The Cubs didn’t make one huge splash this winter, hoping the ripple effect from their smaller moves will create a pitching staff that can win a World Series.
David Price put the word out that he wanted to come to Chicago, play for Joe Maddon again and be part of the team that finally rides down Michigan Avenue for a championship parade. But the Cubs already had five more seasons to go on Jon Lester’s $155 million megadeal and didn’t feel as desperate as the Boston Red Sox.
So much for Price having a problem with David Ortiz and the fans at Fenway Park. President of baseball operations Theo Epstein told Boston’s WEEI that the Cubs finished “a distant third” in the bidding war, or roughly $50 million less than the $217 million the Red Sox guaranteed.
Three seasons of Shelby Miller would have cost the Cubs at least a young, middle-of-the-order hitter (Jorge Soler) and the organization’s best pitching prospect (Duane Underwood), and the Atlanta Braves still would have wanted more.
The Arizona Diamondbacks met Atlanta’s demands at the winter meetings, giving up last year’s No. 1 overall pick (Dansby Swanson), a good pitching prospect (Aaron Blair) and a legitimate big-league outfielder (Ender Inciarte).
That same week in Nashville, the Cubs completed the Starlin Castro-for-Adam Warren trade they pitched to the New York Yankees at the July 31 deadline. Even before most of the industry checked into the Opryland, the Cubs had already agreed to a two-year, $32 million contract with John Lackey.
The Cubs wanted to close the Lackey deal before Zack Greinke made his anticipated decision between the Los Angeles Dodgers and San Francisco Giants and reset the market. Hours after the Lackey news broke, word leaked out that the Diamondbacks had shocked the baseball world with a six-year, $206 million offer Greinke couldn’t refuse.
“We really came to feel like the price of poker was very high to acquire starting pitching,” Epstein said. “Years and dollars were really significant for starters of note in free agency — and came with a significant amount of risk, frankly, that we weren’t completely comfortable with.
“(In) the trade market, we felt like in a lot of cases we would have had to pay like two dollars on the dollar almost in return.
“I think Lackey on a two-year deal, Warren with three years of control with the ability to start and also be effective (out of) the ‘pen made a lot of sense for us as a reaction to what was going on in the market.”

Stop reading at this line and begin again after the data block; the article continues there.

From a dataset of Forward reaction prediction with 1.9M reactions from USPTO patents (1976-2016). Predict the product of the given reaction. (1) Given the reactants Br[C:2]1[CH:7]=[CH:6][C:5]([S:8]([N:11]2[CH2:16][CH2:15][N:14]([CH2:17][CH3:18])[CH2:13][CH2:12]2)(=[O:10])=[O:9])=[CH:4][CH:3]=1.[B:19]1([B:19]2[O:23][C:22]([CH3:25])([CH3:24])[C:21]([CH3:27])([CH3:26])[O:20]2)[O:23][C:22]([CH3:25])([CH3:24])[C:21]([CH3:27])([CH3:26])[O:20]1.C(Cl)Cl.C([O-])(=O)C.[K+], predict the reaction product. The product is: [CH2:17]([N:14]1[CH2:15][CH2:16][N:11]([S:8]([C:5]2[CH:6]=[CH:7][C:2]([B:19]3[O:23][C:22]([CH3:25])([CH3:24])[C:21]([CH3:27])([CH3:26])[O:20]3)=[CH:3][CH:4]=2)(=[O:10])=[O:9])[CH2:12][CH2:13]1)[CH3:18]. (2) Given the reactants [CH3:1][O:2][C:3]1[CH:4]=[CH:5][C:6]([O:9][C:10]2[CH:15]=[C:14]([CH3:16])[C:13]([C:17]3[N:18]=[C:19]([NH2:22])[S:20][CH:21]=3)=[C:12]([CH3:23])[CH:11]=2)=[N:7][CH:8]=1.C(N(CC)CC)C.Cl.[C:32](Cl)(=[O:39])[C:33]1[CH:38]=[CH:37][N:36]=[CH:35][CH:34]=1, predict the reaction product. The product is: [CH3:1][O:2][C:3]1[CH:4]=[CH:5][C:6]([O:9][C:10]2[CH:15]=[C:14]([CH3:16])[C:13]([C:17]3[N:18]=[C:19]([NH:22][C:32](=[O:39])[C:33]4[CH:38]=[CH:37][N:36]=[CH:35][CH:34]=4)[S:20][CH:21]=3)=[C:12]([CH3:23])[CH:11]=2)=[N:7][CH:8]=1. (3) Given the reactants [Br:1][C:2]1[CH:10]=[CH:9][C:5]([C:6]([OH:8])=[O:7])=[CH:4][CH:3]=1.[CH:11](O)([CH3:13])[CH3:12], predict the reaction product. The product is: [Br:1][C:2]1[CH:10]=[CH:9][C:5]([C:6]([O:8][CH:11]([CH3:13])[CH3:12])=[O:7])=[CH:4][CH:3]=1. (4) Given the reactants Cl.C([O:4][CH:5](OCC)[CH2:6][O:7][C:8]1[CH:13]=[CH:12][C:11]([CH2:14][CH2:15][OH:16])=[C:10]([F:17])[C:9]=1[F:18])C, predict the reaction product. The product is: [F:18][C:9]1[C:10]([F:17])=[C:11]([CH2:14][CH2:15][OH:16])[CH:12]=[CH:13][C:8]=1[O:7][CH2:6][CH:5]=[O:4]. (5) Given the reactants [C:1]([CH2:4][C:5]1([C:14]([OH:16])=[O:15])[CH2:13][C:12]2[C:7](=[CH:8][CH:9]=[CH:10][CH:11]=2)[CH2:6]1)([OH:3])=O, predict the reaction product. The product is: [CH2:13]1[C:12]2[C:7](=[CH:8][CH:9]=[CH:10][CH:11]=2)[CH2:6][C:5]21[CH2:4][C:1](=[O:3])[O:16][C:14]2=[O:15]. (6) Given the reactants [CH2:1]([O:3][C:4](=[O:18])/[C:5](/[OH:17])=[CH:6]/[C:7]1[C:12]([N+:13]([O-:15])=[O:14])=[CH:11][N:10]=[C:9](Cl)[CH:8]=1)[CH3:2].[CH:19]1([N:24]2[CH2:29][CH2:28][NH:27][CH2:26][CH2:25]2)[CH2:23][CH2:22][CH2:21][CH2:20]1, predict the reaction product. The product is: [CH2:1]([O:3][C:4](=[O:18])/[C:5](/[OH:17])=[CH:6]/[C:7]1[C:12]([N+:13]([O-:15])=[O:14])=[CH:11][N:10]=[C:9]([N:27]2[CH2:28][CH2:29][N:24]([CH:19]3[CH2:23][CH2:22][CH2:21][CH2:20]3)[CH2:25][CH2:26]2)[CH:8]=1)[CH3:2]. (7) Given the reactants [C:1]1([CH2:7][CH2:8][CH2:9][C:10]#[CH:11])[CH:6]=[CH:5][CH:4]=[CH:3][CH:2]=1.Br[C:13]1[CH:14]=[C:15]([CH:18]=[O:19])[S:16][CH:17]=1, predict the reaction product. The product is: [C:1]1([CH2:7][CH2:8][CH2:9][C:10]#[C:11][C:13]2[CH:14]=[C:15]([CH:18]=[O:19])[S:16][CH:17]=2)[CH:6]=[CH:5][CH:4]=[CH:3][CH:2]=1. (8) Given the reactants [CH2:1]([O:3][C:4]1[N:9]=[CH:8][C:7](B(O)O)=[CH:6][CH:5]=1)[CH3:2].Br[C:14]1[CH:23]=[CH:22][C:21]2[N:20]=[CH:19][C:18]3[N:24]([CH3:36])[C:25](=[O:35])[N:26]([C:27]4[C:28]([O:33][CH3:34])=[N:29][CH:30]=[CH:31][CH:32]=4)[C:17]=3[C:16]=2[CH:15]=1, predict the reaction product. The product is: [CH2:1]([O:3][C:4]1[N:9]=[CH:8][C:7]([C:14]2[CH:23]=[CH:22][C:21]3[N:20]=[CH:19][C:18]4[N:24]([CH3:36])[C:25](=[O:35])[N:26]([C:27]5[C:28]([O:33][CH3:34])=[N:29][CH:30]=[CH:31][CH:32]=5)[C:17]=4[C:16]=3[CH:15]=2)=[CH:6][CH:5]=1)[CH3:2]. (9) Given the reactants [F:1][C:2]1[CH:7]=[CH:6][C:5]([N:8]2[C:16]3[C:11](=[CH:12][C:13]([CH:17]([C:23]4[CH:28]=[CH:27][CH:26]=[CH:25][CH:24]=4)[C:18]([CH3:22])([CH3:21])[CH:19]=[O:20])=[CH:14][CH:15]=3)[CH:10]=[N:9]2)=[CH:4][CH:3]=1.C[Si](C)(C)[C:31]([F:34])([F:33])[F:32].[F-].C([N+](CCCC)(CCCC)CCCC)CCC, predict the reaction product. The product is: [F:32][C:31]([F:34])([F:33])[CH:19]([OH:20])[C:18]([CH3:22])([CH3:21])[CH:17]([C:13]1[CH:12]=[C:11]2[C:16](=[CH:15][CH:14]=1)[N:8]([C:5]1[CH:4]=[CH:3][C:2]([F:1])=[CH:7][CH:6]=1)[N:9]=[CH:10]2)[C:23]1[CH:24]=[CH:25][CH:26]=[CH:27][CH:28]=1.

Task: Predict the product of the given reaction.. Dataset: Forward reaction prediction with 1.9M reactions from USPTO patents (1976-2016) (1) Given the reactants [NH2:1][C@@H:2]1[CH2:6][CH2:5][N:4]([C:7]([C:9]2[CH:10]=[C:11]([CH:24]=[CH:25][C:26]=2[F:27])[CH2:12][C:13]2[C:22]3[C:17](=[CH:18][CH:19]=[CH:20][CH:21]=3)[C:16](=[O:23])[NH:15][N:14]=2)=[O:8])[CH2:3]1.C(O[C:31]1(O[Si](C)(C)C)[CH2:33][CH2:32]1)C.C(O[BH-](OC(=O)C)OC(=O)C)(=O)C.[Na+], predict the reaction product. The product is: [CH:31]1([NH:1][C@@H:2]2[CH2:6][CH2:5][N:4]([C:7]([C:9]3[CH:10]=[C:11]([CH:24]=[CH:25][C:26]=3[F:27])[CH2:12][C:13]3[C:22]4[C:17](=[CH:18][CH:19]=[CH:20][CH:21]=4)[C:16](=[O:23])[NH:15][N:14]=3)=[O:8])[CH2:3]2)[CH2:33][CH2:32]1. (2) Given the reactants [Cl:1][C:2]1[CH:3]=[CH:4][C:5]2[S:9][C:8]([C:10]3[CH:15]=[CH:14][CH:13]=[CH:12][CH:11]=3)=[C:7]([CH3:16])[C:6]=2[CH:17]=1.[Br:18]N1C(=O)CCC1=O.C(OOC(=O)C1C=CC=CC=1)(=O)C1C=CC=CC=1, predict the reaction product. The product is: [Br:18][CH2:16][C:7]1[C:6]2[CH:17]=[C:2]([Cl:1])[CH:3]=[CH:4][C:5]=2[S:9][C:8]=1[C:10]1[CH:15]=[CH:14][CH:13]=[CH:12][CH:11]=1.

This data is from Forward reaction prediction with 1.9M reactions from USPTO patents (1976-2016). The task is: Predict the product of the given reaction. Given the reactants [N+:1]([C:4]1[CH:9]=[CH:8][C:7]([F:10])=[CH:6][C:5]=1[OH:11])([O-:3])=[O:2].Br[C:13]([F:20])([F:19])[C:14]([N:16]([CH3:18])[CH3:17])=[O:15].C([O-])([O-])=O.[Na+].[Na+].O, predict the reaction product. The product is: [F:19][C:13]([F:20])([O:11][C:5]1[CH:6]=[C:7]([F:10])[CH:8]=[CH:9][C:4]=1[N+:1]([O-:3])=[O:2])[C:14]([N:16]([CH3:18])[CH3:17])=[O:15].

Lester kept recruiting Lackey, who had already done a big contract with Epstein when he ran the Red Sox and wanted to win a third World Series ring. Yankee insiders raved about Warren’s guts and unselfish attitude, while Cubs people think this swingman can be sneaky good outside the American League East.
“We believe he can be a starting pitcher — and a good one — in the National League Central,” Epstein said. “But we also think he can be extremely effective out of the bullpen. His ability to do both makes him incredibly valuable to us.”
Whether or not Warren becomes a glue guy for the entire pitching staff, the Cubs bought insurance by bringing back Clayton Richard, Trevor Cahill and Travis Wood for less than $13 million combined. Richard has 132 starts and two 14-win seasons on his big-league resume, while Cahill and Wood each made an All-Star team before reinventing themselves as relievers.
Pitching coach Chris Bosio even said Cahill turned down a two-year offer to start for the Pittsburgh Pirates — an organization that’s had so much success with pitching reclamation projects — and took a one-year, $4.25 million deal to return to the Cubs in a hybrid role.
“We have four guys that have really four pitches — some guys (have) five — it depends on a righty-lefty matchup and the numbers,” Bosio said. “But the versatility — teams are starting to try to follow what we’re doing. Other teams coveted guys that we had. But guys wanted to come here because they’re comfortable with what they’re doing.”
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The Cubs still have their intricate game-planning system, reigning Cy Young Award winner Jake Arrieta and a manager with a great feel for in-game decisions as well as big-picture concerns about workload and overuse.
The farm system hasn’t come anywhere close to delivering enough pitching talent and matching what’s been an unbelievable run for the organization’s young hitters. But the Cubs still put together a pitching staff that won 97 games and led the majors in WAR (24.2), WHIP (1.152) and strikeouts (1,431) last season.
“You can have impact pitching without necessarily having all household names (or) bona fide top-of-the-rotation guys,” Epstein said. “Knock on wood, we have to go out and accomplish this. But if you have a (really deep) staff where there’s no negative contributors, no replacement-level pitchers, all solid pitchers who throw strikes and can follow a game plan and miss bats and be effective, that can make you one of the better pitching staffs.
“I’d like to think if everyone pitches up to their potential (this) year, we’re getting close to that ideal.”